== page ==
Given the shagadelic looks and shaggy-dog content of his few films, Roman Coppola would seem to inhabit a world of peppy people and glossy pop-art surfaces. In his work as co-writer with Wes Anderson (“Moonrise Kingdom,” “The Darjeeling Limited”) and in his one previous outing as feature director (2001’s kicky “CQ”), this arty scion of the Coppola dynasty has demonstrated an abiding affinity for kooky characters and vibrant storybook tableaux.
As son of “Godfather” Francis and brother of prolific princess Sophia, Roman springs from a heady lineage of filmmaking royalty – one that allows him to indulge a taste for whimsy that, without the anchoring gravity of Wes Anderson by his side, threatens to dither off into the ether and tends to render his work all surface and little substance.
Such is the case with “A Glimpse Inside the Mind of Charles Swan III,” Coppola’s retro-hipster homage to the ’70s Playboy lifestyle fused with a feeble attempt to rehabilitate the film career of Charlie Sheen.
Sheen emerges from his tiger-blood lunacy to play the title character, a 1970s superstar designer of album covers who is suffering a midlife crisis since his girlfriend (Katheryn Winnick) dumped him. After an aimless life of playboy debauchery (drugs, booze, fame, money and marathon bouts of sex with countless vixens), Sheen, err, Swan suddenly goes into an emotional tailspin and begins to re-examine his pitiful existence.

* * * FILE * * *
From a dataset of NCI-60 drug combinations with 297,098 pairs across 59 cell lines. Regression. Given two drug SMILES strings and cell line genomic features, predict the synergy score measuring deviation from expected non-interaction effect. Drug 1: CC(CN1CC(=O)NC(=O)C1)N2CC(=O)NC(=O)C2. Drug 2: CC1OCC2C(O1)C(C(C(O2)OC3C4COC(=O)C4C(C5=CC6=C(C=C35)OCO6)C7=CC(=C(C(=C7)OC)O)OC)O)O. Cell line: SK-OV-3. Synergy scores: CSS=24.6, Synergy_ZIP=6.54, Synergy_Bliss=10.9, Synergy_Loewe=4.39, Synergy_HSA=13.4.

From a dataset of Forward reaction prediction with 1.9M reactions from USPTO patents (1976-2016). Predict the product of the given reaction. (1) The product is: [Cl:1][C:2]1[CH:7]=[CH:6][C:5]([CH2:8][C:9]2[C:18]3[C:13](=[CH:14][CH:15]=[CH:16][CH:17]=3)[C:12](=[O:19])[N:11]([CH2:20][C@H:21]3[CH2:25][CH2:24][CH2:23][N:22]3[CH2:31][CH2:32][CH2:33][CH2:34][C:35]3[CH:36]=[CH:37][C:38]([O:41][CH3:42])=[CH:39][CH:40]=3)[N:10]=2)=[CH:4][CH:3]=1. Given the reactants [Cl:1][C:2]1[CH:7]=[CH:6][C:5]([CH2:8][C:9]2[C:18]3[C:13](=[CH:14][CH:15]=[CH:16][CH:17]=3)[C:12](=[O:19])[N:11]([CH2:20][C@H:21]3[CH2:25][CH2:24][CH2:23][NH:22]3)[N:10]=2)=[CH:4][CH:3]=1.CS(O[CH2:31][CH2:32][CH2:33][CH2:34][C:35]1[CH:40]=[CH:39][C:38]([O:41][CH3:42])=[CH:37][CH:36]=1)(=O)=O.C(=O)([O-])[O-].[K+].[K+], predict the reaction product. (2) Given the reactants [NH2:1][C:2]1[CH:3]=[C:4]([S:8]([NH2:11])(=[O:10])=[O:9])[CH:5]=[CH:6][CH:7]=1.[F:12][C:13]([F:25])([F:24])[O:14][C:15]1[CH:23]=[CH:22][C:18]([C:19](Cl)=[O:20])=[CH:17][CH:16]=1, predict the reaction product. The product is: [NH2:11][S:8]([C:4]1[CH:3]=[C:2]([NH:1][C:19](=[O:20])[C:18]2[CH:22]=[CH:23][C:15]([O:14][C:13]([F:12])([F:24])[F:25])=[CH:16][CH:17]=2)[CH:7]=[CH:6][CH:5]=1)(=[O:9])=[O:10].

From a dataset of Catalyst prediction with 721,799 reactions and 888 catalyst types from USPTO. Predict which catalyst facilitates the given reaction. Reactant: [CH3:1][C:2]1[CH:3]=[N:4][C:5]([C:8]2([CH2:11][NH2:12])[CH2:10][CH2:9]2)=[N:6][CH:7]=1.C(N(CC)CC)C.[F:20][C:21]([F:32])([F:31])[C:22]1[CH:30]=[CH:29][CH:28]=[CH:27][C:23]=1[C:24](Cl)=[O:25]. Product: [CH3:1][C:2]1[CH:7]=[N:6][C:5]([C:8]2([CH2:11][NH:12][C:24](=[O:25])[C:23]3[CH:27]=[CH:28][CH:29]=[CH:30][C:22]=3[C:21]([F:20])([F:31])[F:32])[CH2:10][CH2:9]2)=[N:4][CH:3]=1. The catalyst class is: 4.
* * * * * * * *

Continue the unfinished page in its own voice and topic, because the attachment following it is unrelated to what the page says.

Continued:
Lending offbeat moral support on this self-indulgent swan song is Swan’s best pal, frizzy-haired comic Kirby Star (Jason Schwartzman), dizzy novelist sister Izzy (Patricia Arquette), hangdog business manager Saul (Bill Murray) and design partner Marnie (Aubrey Plaza).
Coppola folds in cutesy fantasy sequences and an animated-collage view of Swan’s babe-addled brain to ratchet up the level of fancy. But mostly he just seems to be noodling around with no particular plot or central idea in mind.
It all looks very stylish and kitschy and precocious and dear. And the top-shelf cast performs with a blitheness and drollness appropriate to the thing – especially the insouciant Sheen, whose frat-boy charms are definitely showing their age.
Unfortunately, everything here feels like it was borrowed from the Wes Anderson playbook, but without the underlying heart and philosophical rigor that keep that filmmaker’s pictures from slopping over into preciousness. At this point, Coppola just doesn’t possess the weight to give his lighter-than-air conceits a necessary grounding. “A Glimpse Inside the Mind of Charles Swan III” reveals a brain obsessed with stylish tchotchkes but devoid of ideas.
- Dennis King